• Avoid being a third wheel in a friend group by quickly establishing rapport with one of the people in the group, or by having a backup-friend in place, just in case you start to feel left out 

Make Good First Impressions

Doing something for the group to ingratiate yourself is a good way to start when going about making a good impression. The more good impressions you make, the easier your conversations with your friends, coworkers, and classmates will go. 

Bring donuts, celebratory xmas crackers, or surprise people with something else–something that makes them feel valued, and makes you look super spontaneous and fun. By doing something for the group as a whole, without being asked, you show everyone that you are a more open person, and friendly. Setting a good standard for yourself (and a good impression) is key when it comes to avoiding awkwardness. 

Remember: Awkwardness is often a two-way street. Do you remember that one super outgoing girl from summer camp? Even if you said nothing, your conversations felt perfectly complete, because she was the perfect Peppermint Patty to your Marcy. If someone likes you, naturally conversation will be good. However, if you’ve already made an awkward impression on someone, they may hesitate to talk to you (which, admittedly, is a bit catty. But that’s the way the world is!) 

If you Make a Mistake, Laugh! 

Being able to laugh at your mistakes is a great quality to have. 

Nothing makes an awkward moment more awkward than just standing there, steeping in embarrassment. Taking ownership of your awkwardness can, in a roundabout way, help to alleviate said awkwardness. 

Everyone has likely been in your situation at one point in time, you’re not alone, and by laughing at yourself, you show everyone present that you 1) are a good sport 2) have a great sense of humor and 3) have confidence in yourself. Perfect friend material, eh? 

Making a joke, laughing, or otherwise making light of a small mistake essentially erases the mistake (however, this doesn’t excuse you from, say, apologizing for breaking someone’s expensive vase–or paying for it, for that matter) 

Find Your Group

Sometimes, it’s not so much a matter of you being awkward so much as it is a matter of you not knowing the right people. 

This is a smaller possibility, but maybe you’re awkward because you have yet to find a group of people that you mesh with.  Relatability often comes up as a big part of conversations, and can make or break your bond with a person.  It’s just a fact that people with whom you share a lot in common are easier to converse with, because it’s as if they already know you.  You may have dissenting opinions, but your similar life experiences and hobbies can sometimes bridge that gap, and, hey, even if you disagree–at least that’s a whole other conversation in and of itself.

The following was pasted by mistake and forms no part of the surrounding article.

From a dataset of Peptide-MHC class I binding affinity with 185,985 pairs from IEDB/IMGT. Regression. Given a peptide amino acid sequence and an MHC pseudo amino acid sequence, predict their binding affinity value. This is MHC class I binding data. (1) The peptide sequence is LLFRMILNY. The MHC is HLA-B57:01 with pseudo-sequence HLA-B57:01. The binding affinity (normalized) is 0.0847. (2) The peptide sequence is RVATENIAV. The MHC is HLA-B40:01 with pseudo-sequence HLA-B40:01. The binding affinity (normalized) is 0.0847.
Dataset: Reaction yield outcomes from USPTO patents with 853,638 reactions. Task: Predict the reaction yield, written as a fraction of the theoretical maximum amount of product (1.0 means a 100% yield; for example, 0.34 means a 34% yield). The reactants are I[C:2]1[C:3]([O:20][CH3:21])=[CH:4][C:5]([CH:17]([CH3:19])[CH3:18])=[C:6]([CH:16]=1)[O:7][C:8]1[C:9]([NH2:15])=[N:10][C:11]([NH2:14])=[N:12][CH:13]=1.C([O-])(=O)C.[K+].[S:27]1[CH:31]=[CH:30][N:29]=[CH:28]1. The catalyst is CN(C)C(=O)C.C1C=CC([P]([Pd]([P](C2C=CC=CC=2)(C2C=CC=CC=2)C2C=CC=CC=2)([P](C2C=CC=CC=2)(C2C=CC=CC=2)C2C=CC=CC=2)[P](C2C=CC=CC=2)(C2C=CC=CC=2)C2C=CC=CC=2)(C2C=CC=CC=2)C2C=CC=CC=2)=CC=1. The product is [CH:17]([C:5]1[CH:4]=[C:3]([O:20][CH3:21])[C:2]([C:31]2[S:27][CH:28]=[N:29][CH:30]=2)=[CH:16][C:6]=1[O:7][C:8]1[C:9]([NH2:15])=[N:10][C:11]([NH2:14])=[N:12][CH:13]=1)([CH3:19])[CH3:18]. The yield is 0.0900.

It can be difficult to find a friend that you perfectly mesh with, nevermind an entire friend group.  So, start small.  Join clubs that interest you, and do the “friend of a friend thing,” where you get all of your current friends to introduce you to their friends that you don’t yet know.  A shared friend is an easy way to get a conversation started.  

Here are a few tips on how to find a friend group that you vibe with: 

  • Be picky.  Don’t settle for someone who is only a friend when it’s convenient.  These people can make great acquaintances, but aren’t what you’re looking for in a friend.  
  • Look for people who congratulate you on your accomplishments. This is the ultimate green flag when it comes to friends, as it demonstrates camaraderie as well as a simultaneous lack of jealousy. 
  • Discover the joys of small-talk.  Make a goal to talk to at least one person you’re not familiar with per day.  Find a natural time to converse–ideally not when you are rushing off to a class or doing a chore.  
  • Be honest.  No one has ever made a friend through dishonest means (or, a genuine friend, at least).  

Final Tips

  1. Make note of a person’s personality
  2. Know how to recognize different social cues 
  3. Allow yourself comfortable lulls in conversation 
  4. Don’t get overwhelmed

In Conclusion…Awkwardness can be overcome (with time and practice)! 

Just because you are an awkward person now, doesn’t mean that you will be one forever.  Sometimes, awkwardness arises from social anxiety, disability, or low self esteem, making it hard to overcome.  However, if you are willing to put the work in, there are steps that you can take to ensure that you don’t feel and act awkward.  

Nov 22, 2023